Why was Utah just named #1 Best Economic Outlook for 2015? Aug 17, 2015, 3:07 pm By Heidi Carmack Pfaffroth

Utah recently earned the top spot for states with the best economic outlook, according to the new edition of Rich States, Poor States released by the American Legislative Exchange Council.



This economic outlook is meant to be a forward-looking measure and ALEC uses 15 areas they have determined to be the best determinants of economic success. The measure is meant to show how each state can expect to perform.

We love Utah over here at Bank of American Fork. As community bankers, we get to help local business owners to finance their dreams and grow. We find that our customers are hard-working, ambitious and intelligent.

What else do you think makes Utah’s economy and business owners successful?

Why Your Corporate Training Curriculum Must Include a Wellness Program Aug 10, 2015, 9:32 am By Heidi Carmack Pfaffroth

Guest post by Richard H. Tyson, CEObuilder

My most recent article focused on the importance of competency training to assure operational effectiveness and efficiency—which, in turn, create positive customer outcomes and generate financial success. Competency, however, is only one leading indicator that drives operational success. There is a second, equally critical driver: the health and wellness of your people.

Clearly, sick or injured employees cannot deliver 100 percent of their competency. Even if they show up for work, they generally drag through the day, creating a fraction of the value they would give if they were well. And obviously, if they are absent from work, the problem is exacerbated.

Recent data provided by the Centers for Disease Control shows how significant this is. For every 100 workers in U.S. corporations, 65 are overweight, 33 have high blood pressure, 27 have heart disease and 10 have diabetes. These conditions are not mutually exclusive; many employees have two or more of these conditions.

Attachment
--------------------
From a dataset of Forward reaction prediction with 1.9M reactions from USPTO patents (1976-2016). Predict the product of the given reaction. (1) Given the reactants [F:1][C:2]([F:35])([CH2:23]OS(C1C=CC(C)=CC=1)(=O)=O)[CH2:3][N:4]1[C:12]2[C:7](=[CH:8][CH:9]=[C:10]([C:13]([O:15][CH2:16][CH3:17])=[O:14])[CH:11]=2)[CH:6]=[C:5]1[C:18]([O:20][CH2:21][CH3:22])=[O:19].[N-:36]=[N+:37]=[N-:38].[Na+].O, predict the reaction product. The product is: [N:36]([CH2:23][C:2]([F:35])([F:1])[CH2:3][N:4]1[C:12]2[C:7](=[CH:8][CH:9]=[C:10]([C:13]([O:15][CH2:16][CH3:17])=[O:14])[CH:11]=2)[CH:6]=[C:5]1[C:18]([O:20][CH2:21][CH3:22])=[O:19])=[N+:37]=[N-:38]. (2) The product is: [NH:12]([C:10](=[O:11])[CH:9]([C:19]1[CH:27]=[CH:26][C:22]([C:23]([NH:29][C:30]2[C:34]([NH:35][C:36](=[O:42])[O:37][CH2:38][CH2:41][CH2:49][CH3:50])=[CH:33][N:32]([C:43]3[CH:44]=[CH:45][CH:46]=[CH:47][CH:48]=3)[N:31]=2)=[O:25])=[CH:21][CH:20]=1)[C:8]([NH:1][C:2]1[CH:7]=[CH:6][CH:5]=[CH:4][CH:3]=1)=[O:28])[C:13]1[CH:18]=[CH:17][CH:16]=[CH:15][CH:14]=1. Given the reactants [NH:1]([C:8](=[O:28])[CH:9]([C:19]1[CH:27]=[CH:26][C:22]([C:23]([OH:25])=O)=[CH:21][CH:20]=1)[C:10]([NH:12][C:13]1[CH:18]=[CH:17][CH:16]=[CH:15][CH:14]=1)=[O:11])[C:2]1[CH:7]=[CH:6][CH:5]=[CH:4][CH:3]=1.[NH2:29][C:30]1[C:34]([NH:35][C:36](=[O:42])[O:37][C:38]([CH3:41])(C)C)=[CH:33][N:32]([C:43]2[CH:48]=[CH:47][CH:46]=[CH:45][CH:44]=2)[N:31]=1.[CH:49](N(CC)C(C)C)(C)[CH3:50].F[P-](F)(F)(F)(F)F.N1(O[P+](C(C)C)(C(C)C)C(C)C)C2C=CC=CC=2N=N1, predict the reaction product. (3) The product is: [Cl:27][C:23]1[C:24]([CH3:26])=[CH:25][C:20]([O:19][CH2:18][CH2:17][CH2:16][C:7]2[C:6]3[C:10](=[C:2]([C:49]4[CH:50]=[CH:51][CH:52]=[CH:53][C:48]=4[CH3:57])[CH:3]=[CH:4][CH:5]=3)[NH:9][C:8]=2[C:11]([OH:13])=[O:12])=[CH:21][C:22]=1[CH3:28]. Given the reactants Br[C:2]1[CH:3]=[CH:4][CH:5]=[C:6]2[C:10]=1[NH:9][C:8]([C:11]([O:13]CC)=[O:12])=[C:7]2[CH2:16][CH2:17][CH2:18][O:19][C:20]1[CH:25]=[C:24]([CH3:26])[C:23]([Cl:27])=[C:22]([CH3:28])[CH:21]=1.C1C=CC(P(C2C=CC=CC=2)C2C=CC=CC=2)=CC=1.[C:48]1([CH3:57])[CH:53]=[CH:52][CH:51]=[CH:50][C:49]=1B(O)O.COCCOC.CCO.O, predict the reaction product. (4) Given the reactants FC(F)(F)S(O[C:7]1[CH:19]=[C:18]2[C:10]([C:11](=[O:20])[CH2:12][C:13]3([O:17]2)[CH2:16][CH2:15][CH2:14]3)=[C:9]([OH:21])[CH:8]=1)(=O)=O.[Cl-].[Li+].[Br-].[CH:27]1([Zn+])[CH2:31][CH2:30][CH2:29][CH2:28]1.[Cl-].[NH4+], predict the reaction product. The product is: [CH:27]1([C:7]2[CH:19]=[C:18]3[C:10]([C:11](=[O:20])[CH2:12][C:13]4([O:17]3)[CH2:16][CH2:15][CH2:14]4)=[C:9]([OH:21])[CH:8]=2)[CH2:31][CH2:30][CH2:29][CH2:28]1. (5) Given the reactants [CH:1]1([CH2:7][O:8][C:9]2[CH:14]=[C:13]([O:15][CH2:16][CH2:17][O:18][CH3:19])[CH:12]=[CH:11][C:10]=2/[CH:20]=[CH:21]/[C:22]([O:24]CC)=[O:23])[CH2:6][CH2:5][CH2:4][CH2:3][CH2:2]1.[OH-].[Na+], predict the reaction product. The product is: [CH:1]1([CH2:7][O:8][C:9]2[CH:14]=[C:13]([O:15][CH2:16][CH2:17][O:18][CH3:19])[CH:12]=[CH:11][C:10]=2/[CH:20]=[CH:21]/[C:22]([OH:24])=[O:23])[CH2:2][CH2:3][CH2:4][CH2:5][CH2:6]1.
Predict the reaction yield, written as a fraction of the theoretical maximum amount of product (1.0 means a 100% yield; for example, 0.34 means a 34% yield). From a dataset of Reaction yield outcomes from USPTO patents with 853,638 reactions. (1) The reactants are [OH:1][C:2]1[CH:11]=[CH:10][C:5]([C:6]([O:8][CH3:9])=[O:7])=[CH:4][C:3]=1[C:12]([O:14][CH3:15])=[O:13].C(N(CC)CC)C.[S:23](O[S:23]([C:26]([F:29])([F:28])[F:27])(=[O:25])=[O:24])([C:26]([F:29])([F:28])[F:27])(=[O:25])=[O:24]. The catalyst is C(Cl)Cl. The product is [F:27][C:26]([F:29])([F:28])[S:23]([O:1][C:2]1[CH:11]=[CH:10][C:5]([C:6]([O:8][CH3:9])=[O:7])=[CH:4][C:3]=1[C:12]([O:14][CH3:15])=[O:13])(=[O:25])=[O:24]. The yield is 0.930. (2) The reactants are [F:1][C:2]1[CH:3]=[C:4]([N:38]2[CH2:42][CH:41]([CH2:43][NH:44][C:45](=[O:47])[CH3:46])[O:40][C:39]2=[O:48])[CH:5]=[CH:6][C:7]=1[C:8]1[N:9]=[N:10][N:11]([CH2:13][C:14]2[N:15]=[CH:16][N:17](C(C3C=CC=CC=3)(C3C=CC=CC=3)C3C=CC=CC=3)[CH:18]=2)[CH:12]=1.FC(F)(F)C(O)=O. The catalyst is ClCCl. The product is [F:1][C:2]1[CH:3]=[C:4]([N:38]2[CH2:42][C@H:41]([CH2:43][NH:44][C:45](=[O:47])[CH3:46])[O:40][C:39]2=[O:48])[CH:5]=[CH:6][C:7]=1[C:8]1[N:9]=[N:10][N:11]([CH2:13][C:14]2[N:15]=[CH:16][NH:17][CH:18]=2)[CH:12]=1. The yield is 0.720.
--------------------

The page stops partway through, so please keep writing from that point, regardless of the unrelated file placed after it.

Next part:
Over time these issues lead to long-term health crises, including premature death. In the short term they regularly zap the productivity of individual businesses and the economy through absenteeism. It is estimated that about 2.5 percent of the American workforce is not at work on any given workday due to unscheduled absences. Even more significant is what has become known as presenteeism, or attending work while sick. 

A 2004 Harvard Business Review article “Presenteeism: At Work—But Out of It” popularized the term. It referenced a study of worker productivity at Lockheed Martin Corporation, which found that employees who came to work with common ailments, such as back pain, arthritis, headaches, colds, flu and allergies, cost the company $34 million in one year. The article reported that presenteeism from these ailments can cut individual productivity by one-third or more. 

What is the best strategy for reducing the impact of both absenteeism and presenteeism? To discover that, we must examine the root causes of the ailments that contribute to these issues. Fortunately, the CDC has also documented some of the more significant causes. They include smoking, unhealthy nutrition, sedentary lifestyle, high stress and depression. Any strategy that significantly reduces absenteeism and presenteeism must address these causes. 

A 2014 Rand Corporation study found that wellness programs aimed at reducing health risks, such as weight control and stress, saved 48 cents for every $1 spent, taking into account the impact on both healthcare costs and absenteeism. Savings were even higher when programs were focused on high-risk employees with multiple risk factors and chronic disease.